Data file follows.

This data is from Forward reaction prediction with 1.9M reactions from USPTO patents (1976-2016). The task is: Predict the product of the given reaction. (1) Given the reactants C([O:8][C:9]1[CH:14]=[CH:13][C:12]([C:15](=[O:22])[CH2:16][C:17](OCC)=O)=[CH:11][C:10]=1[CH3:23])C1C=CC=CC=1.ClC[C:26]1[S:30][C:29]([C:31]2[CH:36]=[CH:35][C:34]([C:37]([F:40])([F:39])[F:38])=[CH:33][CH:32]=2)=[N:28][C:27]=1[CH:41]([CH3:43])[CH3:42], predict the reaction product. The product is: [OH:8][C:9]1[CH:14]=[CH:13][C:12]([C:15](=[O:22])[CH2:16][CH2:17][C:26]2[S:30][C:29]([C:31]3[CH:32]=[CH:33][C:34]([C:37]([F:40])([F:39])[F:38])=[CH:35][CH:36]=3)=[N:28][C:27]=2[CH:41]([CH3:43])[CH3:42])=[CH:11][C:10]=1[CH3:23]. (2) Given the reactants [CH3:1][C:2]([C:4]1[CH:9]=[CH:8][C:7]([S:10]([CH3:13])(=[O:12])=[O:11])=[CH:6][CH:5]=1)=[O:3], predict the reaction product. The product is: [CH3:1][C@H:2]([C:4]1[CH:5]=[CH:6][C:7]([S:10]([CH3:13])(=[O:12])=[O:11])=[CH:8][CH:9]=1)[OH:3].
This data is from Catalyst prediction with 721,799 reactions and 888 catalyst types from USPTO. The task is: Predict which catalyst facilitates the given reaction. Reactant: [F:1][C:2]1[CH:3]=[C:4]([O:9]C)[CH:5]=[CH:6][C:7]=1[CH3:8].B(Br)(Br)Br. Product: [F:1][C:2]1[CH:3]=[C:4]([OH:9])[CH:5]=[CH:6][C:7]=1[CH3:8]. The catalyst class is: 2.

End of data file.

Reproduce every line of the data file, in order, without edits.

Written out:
This data is from Forward reaction prediction with 1.9M reactions from USPTO patents (1976-2016). The task is: Predict the product of the given reaction. (1) Given the reactants C([O:8][C:9]1[CH:14]=[CH:13][C:12]([C:15](=[O:22])[CH2:16][C:17](OCC)=O)=[CH:11][C:10]=1[CH3:23])C1C=CC=CC=1.ClC[C:26]1[S:30][C:29]([C:31]2[CH:36]=[CH:35][C:34]([C:37]([F:40])([F:39])[F:38])=[CH:33][CH:32]=2)=[N:28][C:27]=1[CH:41]([CH3:43])[CH3:42], predict the reaction product. The product is: [OH:8][C:9]1[CH:14]=[CH:13][C:12]([C:15](=[O:22])[CH2:16][CH2:17][C:26]2[S:30][C:29]([C:31]3[CH:32]=[CH:33][C:34]([C:37]([F:40])([F:39])[F:38])=[CH:35][CH:36]=3)=[N:28][C:27]=2[CH:41]([CH3:43])[CH3:42])=[CH:11][C:10]=1[CH3:23]. (2) Given the reactants [CH3:1][C:2]([C:4]1[CH:9]=[CH:8][C:7]([S:10]([CH3:13])(=[O:12])=[O:11])=[CH:6][CH:5]=1)=[O:3], predict the reaction product. The product is: [CH3:1][C@H:2]([C:4]1[CH:5]=[CH:6][C:7]([S:10]([CH3:13])(=[O:12])=[O:11])=[CH:8][CH:9]=1)[OH:3].
This data is from Catalyst prediction with 721,799 reactions and 888 catalyst types from USPTO. The task is: Predict which catalyst facilitates the given reaction. Reactant: [F:1][C:2]1[CH:3]=[C:4]([O:9]C)[CH:5]=[CH:6][C:7]=1[CH3:8].B(Br)(Br)Br. Product: [F:1][C:2]1[CH:3]=[C:4]([OH:9])[CH:5]=[CH:6][C:7]=1[CH3:8]. The catalyst class is: 2.